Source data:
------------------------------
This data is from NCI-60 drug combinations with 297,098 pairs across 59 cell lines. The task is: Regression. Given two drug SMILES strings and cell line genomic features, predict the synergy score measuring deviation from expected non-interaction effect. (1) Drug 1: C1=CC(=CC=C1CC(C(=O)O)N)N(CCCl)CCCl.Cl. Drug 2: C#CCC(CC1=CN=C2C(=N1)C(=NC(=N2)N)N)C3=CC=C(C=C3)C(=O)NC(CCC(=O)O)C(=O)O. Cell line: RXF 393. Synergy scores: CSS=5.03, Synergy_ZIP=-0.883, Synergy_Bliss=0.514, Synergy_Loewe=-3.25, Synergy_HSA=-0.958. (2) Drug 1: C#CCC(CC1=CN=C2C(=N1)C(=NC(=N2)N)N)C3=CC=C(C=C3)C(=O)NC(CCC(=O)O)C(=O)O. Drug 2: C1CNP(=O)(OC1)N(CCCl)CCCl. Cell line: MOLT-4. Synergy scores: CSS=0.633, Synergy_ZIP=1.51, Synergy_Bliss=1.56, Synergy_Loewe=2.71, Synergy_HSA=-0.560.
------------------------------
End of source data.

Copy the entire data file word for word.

This data is from NCI-60 drug combinations with 297,098 pairs across 59 cell lines. The task is: Regression. Given two drug SMILES strings and cell line genomic features, predict the synergy score measuring deviation from expected non-interaction effect. (1) Drug 1: C1=CC(=CC=C1CC(C(=O)O)N)N(CCCl)CCCl.Cl. Drug 2: C#CCC(CC1=CN=C2C(=N1)C(=NC(=N2)N)N)C3=CC=C(C=C3)C(=O)NC(CCC(=O)O)C(=O)O. Cell line: RXF 393. Synergy scores: CSS=5.03, Synergy_ZIP=-0.883, Synergy_Bliss=0.514, Synergy_Loewe=-3.25, Synergy_HSA=-0.958. (2) Drug 1: C#CCC(CC1=CN=C2C(=N1)C(=NC(=N2)N)N)C3=CC=C(C=C3)C(=O)NC(CCC(=O)O)C(=O)O. Drug 2: C1CNP(=O)(OC1)N(CCCl)CCCl. Cell line: MOLT-4. Synergy scores: CSS=0.633, Synergy_ZIP=1.51, Synergy_Bliss=1.56, Synergy_Loewe=2.71, Synergy_HSA=-0.560.